Our open data policy is new and we are not able to make recommendations to applicants for repositories other than the AHA-approved list above. We will vet additional repositories that are recommended by our applicants and add new ones to the list as they are approved.
All of the data repositories in the vetted list above are free of charge to both deposit and access data. Although we anticipate that most deposits will occur in free repositories, the AHA recognizes that there is an effort associated with data preparation. The Open Science Committee would need to approve any request to deposit data in a repository that is not on our approved list (including any that charge for deposit). Any costs associated with preparing the data for sharing should be covered in your award and tracked for reporting. Given the strong likelihood that researchers are already performing fundamental tasks to organize their data for internal consumption and the plethora of free data archiving repositories, it is expected that, in most circumstances, no additional grant funds shall be required to fulfill the data sharing plan.
It is generally held that factual data cannot be copyrighted. Anyone can access the data from the repository in which you deposit it, use the data, and build upon it, provided they provide appropriate attribution.
Data sharing can actually decrease the potential for data miscalculation, misinterpretation, manipulation, and fraud by opening raw results up to the broader community. Any conclusions that a scientist draws from the data can be checked, questioned, and countered by the broader community.
All unprocessed data that is needed for independent verification of research results must be included in the data sharing plan. This may in some instances include source code if special programs have been developed to analyze or manipulate data associated with the research. GitHub is currently the default location for open source code and is on our list of pre-approved repositories.
Some of the AHA pre-approved data repositories restrict the use of the data and are not always “freely and publicly available” as required by the AHA open data policy. Will this result in my data plan being rejected?
Some of the repositories such as dbGaP provide two levels of access - open and controlled - in order to allow the broad release of non-sensitive data, while providing oversight and investigator accountability for sensitive data sets involving personal health information. The assumption is that AHA funded data would fall under the open category unless there are exceptional circumstances.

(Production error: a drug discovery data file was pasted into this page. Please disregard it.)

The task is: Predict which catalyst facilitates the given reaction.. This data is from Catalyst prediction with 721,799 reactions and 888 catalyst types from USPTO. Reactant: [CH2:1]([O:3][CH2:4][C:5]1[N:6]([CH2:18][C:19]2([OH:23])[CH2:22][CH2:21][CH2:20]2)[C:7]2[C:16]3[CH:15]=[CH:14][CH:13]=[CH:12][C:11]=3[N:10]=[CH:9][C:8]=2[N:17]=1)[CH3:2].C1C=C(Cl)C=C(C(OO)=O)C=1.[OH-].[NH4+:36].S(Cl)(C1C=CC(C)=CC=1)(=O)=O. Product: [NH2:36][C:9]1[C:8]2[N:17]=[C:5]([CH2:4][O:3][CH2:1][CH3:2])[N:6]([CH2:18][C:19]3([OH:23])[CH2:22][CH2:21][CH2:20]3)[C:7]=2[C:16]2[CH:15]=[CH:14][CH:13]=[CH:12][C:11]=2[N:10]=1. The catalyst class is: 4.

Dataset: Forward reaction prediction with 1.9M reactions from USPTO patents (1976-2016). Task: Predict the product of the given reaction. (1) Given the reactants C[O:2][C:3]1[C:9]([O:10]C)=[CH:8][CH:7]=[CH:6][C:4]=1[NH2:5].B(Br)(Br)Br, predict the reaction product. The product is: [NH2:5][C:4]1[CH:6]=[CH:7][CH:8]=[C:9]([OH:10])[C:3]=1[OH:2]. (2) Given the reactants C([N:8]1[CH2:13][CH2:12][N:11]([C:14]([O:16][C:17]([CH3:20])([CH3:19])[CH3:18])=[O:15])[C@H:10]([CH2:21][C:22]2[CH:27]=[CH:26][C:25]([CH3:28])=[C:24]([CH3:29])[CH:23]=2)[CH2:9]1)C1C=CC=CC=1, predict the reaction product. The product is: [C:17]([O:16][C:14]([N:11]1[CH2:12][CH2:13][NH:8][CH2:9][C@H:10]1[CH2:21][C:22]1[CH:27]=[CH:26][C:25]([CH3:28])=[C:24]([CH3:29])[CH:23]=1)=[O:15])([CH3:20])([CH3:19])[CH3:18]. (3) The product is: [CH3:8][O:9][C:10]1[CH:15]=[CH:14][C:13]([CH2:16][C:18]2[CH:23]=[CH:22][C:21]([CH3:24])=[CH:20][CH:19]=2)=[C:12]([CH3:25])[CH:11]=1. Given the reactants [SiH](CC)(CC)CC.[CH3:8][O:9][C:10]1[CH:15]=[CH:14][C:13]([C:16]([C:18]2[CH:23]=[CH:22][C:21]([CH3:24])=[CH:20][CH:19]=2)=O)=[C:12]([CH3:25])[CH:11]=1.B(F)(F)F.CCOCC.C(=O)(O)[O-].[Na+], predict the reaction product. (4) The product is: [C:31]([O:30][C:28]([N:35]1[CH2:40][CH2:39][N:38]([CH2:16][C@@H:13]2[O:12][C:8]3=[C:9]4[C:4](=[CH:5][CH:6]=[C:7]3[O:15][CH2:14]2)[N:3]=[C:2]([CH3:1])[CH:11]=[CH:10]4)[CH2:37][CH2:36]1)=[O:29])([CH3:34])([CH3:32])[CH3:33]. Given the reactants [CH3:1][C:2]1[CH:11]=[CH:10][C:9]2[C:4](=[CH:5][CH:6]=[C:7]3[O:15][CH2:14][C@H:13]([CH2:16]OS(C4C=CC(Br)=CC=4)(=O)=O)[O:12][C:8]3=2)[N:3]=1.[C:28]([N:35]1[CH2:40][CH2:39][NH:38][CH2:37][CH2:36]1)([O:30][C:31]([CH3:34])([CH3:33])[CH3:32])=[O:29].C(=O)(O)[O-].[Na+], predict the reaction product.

It is sometimes required that the research data generated be redeposited in a repository that is not publicly available, such as BioLINCC or the controlled section of dbGaP. These data would still be available for use in other approved studies, but would not be publicly available as required by our open data policy. In these situations we expect the PI to address in their data plan whether any data could be deposited in one of our approved open repositories. If all the resulting data is restricted, then an opt-out request should be submitted.
It is possible to make changes to your data plan through Grants@Heart as needed going forward, so it would not be an issue to change the selected open repository if you find a better fit or want to add additional repository selections sometime before the data needs to be deposited. New or modified data plans or even opt-out requests can be submitted prior to the deadline for depositing the data.
In situations where the AHA or members of the research community feel that AHA-funded researchers are not sharing data in a manner consistent with our policy, you may be asked by the AHA to demonstrate your compliance. If you cannot do so, this may affect future funding.
The AHA requires that all journal articles resulting from AHA funding must adhere to the public access policy. This means that any researcher receiving AHA funds must comply with the policy.
Yes, the public access policy applies to any journal article manuscript that arises from any amount of direct funding from the AHA.
PubMed Central is a free digital archive of full-text biomedical and life science literature in biomedical and life sciences. PubMed Central was developed and is maintained by the U.S. National Library of Medicine (NLM), a division of the National Institutes of Health.
PubMed Central is a highly visible database that has emerged as a research destination for scientists, clinicians, patients, educators, and students interested in accessing full-text articles on a wide range of biomedical subjects. The inclusion of AHA papers in PubMed Central provides a prominent discovery path for the research we support.